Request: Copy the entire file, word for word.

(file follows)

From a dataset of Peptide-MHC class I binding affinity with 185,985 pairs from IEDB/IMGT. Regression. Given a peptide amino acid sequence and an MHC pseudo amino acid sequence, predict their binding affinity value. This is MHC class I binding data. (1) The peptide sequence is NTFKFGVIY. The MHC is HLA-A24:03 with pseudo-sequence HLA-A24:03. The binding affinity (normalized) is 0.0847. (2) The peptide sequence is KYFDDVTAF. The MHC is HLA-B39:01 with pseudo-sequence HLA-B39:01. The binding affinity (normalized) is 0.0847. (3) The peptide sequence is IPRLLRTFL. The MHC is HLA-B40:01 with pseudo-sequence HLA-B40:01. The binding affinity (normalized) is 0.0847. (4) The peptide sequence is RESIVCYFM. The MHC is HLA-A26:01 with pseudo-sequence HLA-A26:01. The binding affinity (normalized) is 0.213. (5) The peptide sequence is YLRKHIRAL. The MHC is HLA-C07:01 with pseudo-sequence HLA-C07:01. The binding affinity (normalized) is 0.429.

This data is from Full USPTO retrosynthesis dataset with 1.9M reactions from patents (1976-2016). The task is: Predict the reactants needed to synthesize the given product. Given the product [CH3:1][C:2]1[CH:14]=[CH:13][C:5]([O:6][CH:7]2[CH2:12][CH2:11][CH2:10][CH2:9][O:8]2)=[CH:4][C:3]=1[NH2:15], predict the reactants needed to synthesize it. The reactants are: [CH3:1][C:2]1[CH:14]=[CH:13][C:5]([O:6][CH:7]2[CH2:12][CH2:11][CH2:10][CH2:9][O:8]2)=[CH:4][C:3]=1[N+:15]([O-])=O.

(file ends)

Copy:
From a dataset of Peptide-MHC class I binding affinity with 185,985 pairs from IEDB/IMGT. Regression. Given a peptide amino acid sequence and an MHC pseudo amino acid sequence, predict their binding affinity value. This is MHC class I binding data. (1) The peptide sequence is NTFKFGVIY. The MHC is HLA-A24:03 with pseudo-sequence HLA-A24:03. The binding affinity (normalized) is 0.0847. (2) The peptide sequence is KYFDDVTAF. The MHC is HLA-B39:01 with pseudo-sequence HLA-B39:01. The binding affinity (normalized) is 0.0847. (3) The peptide sequence is IPRLLRTFL. The MHC is HLA-B40:01 with pseudo-sequence HLA-B40:01. The binding affinity (normalized) is 0.0847. (4) The peptide sequence is RESIVCYFM. The MHC is HLA-A26:01 with pseudo-sequence HLA-A26:01. The binding affinity (normalized) is 0.213. (5) The peptide sequence is YLRKHIRAL. The MHC is HLA-C07:01 with pseudo-sequence HLA-C07:01. The binding affinity (normalized) is 0.429.

This data is from Full USPTO retrosynthesis dataset with 1.9M reactions from patents (1976-2016). The task is: Predict the reactants needed to synthesize the given product. Given the product [CH3:1][C:2]1[CH:14]=[CH:13][C:5]([O:6][CH:7]2[CH2:12][CH2:11][CH2:10][CH2:9][O:8]2)=[CH:4][C:3]=1[NH2:15], predict the reactants needed to synthesize it. The reactants are: [CH3:1][C:2]1[CH:14]=[CH:13][C:5]([O:6][CH:7]2[CH2:12][CH2:11][CH2:10][CH2:9][O:8]2)=[CH:4][C:3]=1[N+:15]([O-])=O.